About 'On Campus' Employment
'On campus employment' is work that is paid for directly by the University of Chicago or an approved, close educational affiliate (explained below). Students who are maintaining F-1/J-1 status are eligible to work on campus while they remain students at the University.
Please note that the following information is for immigration purposes only and only applies to maintaining your F-1 or J-1 immigration status. In addition to immigration regulations, your employer will also have internal HR and personnel policies to which you must adhere.
- Eligibility for On Campus Employment
- What Qualifies as 'On Campus' Employment?
- Work Authorization and Applying to Jobs
- Timing and Hour Limitations for On Campus Employment
To be eligible for on campus employment work authorization, you must:
- Be in valid F-1/J-1 status currently
- Have checked in at OIA at the beginning of your program
- Still be a full-time registered student (you are not eligible for on campus employment after your I-20/DS-2019 end date)
- Work for an 'on campus' employer as described beow
- Otherwise maintain your F-1/J-1 status (e.g. remain full-time enrolled, report any changes,etc)
For immigration purposes, 'on campus employment' is quite narrowly defined and may be different from how other entities at the University define 'on campus' employment. 'On campus employment' includes:
On Campus employment where review by OIA is not typically needed:
- Work done on campus and paid for by the University directly
- Work done at an off campus location that is paid for by the University directly (such as research at a UChicago facility in a different city)
Check with OIA to confirm it is considered 'on campus' before accepting:
- Work done on school premises that provides direct service to students (such as working in the bookstore or a restaurant in Hutch)
- Work performed on or off campus at an approved, close educational affiliate of the University (such as UChicago hospitals or Argonne)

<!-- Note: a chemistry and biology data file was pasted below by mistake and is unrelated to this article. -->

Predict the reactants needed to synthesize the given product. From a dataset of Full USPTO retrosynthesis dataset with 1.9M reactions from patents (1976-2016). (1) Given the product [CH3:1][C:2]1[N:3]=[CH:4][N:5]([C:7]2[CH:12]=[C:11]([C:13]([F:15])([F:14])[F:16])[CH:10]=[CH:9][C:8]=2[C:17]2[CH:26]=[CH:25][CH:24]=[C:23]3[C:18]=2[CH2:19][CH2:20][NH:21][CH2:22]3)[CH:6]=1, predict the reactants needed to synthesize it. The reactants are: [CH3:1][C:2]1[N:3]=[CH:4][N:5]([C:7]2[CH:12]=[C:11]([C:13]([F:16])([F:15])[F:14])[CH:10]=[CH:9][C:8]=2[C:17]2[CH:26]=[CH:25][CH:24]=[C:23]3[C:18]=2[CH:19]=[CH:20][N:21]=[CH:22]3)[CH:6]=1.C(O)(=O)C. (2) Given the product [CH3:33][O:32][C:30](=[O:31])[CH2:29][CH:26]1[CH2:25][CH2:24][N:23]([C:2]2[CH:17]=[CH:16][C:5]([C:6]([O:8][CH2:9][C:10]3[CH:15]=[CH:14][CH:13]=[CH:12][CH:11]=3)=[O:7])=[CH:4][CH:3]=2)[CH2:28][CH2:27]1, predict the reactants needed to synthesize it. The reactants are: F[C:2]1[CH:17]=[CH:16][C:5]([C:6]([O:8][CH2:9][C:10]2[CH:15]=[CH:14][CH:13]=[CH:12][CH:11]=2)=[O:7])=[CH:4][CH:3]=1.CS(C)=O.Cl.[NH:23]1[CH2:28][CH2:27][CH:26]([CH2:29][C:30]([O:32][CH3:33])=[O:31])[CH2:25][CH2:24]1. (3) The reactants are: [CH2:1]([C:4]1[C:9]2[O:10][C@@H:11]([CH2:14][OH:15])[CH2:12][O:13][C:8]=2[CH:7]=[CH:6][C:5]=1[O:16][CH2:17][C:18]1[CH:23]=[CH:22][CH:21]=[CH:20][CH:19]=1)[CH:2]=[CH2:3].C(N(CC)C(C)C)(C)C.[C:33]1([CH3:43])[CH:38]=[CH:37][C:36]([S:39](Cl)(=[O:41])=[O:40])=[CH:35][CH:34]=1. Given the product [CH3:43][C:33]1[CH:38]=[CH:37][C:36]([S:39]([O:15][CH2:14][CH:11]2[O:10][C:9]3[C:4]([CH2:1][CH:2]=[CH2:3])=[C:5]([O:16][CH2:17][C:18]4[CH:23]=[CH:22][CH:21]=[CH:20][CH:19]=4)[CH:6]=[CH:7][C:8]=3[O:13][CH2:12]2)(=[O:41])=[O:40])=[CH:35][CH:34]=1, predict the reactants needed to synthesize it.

Each of the above scenarios are explained below in more detail below:
Generally, if you are getting paid by The University of Chicago directly, then your work is considered on-campus. If you are not sure is a job is considered 'on campus' for immigration purposes, contact OIA before accepting it.
If you are not being paid by the University of Chicago, but your work will be performed on school premises and will provide direct services to students (e.g. a restaurant in Hutch), it might also count as 'on-campus' employment. It might also be considered 'on-campus' if the entity for which you work is a close educational affiliate with The University, such as UChicago hospitals, Argonne, Fermi Labs, or the Neighborhood Schools Program.
If you are not getting paid directly by the University or have questions about your eligibility, be sure to check with your international student adviser to make sure that the work qualifies as on-campus before accepting the job.
On-campus employment does not require authorization, permission, or additional documentation from OIA; it is an automatic benefit of F-1 or J-1 status. You do not need anything from OIA to apply for on campus jobs or begin working. Contact OIA if you need help figuring out whether or not the job would be considered 'on campus'.